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ISSUE 20.20.F • 2023-05-15 • Text Alerts!Gift Certificates
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Susan Bradley

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In this issue


Additional articles in the PLUS issue • Get Plus!

INTERNET: Browser security and privacy — with the right extensions

FREEWARE SPOTLIGHT: Upscayl — Killer robots are good at other things

PATCH WATCH: May’s messy updates

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All in on AI

Will Fastie

By Will Fastie

On May 4, Microsoft announced the “next wave of AI innovation.”

Well, we’ll see about that.

There was no parade, nor any hoopla associated with this announcement. The entirety of the presentation was in a single blog post, which might have gone unnoticed had I not received an email from a Microsoft spokesperson telling me about it. That was unusual.

But that’s not the news.

Corporate Vice President & Consumer Chief Marketing Officer Yusuf Mehdi’s post was rather bland. It included a set of eight videos and the post’s description of them. All are in Microsoft’s YouTube channel Bing, but only two are available if you simply visit that channel. The other six are unlisted, which means you can only see them if you have the link. But they are all marketing shorts, not detailed explanations.

The reason for the post?

The new Bing is now in open preview and no longer has a waitlist.

That’s not a big piece of news, but it does have some significance. Here’s one brief excerpt from Mehdi’s post:

We’re also beginning our journey to a redesigned Microsoft Edge where one in four Bing chats originate. Edge continues to be your copilot for the web, the first to use AI, and the only browser with Bing built-in. As these changes begin to roll out, you’ll begin to see a sleeker and enhanced user interface including a streamlined look, rounded corners, organized containers and semi-transparent visual elements.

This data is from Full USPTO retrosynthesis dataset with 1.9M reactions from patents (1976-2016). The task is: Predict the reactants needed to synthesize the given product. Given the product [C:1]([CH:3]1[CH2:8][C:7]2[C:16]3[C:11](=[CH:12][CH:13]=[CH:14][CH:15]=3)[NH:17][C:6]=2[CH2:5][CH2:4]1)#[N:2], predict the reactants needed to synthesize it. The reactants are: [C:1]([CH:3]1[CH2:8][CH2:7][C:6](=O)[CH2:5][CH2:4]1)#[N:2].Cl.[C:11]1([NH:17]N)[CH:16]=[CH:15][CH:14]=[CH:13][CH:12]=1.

The bold emphasis in the above quote is as written by Microsoft.

Updates to Edge have been creeping in over time, with the new Bing icon prominently displayed on the toolbar (Figure 1).

Bing icon on Edge toolbar
Figure 1. Bing icon on Edge toolbar (upper right)

Figure 1 shows the default page for a new tab. Notice the missing URL in the address bar. This default page is also displayed when you don’t have sites set to display when Edge is opened.

This is not, and it behaves a bit differently. For example, I searched for the late, great Jon Lord and Figure 2 shows what I saw as I was typing.

Searching from Bing's default page
Figure 2. A search in progress on Bing’s default page

Right at the top, Edge is prompting the user to use Bing, described as “Your AI-powered copilot for the Web.” I thought Bing was a search engine but, apparently, it’s sitting in the right-hand seat. Joking aside, this is the tip of the iceberg in what appears to be a paradigm shift. That becomes more evident as we proceed.

If you click Get Started, you’ll be taken to the “Welcome” page shown in Figure 3.

Bing chat welcome page
Figure 3. The Bing Chat welcome page

Notice the menu near the top with Search and Chat links. Clicking Search displays a more customary Bing search results page (Figure 4).

Bing search
Figure 4. Bing search with new menu

Chat is now an option in’s search pages. But more than that, it’s being pushed hard. In the past, my search for Jon Lord in the upper right corner of the search results would have returned a small Wikipedia panel (Figure 5).

Wikipedia panel
Figure 5. Wikipedia panel returned from a search for Jon Lord

Figure 6 illustrates the result with the new Bing.

New Bing chat panel
Figure 6. The updated Edge returns a new Bing chat panel.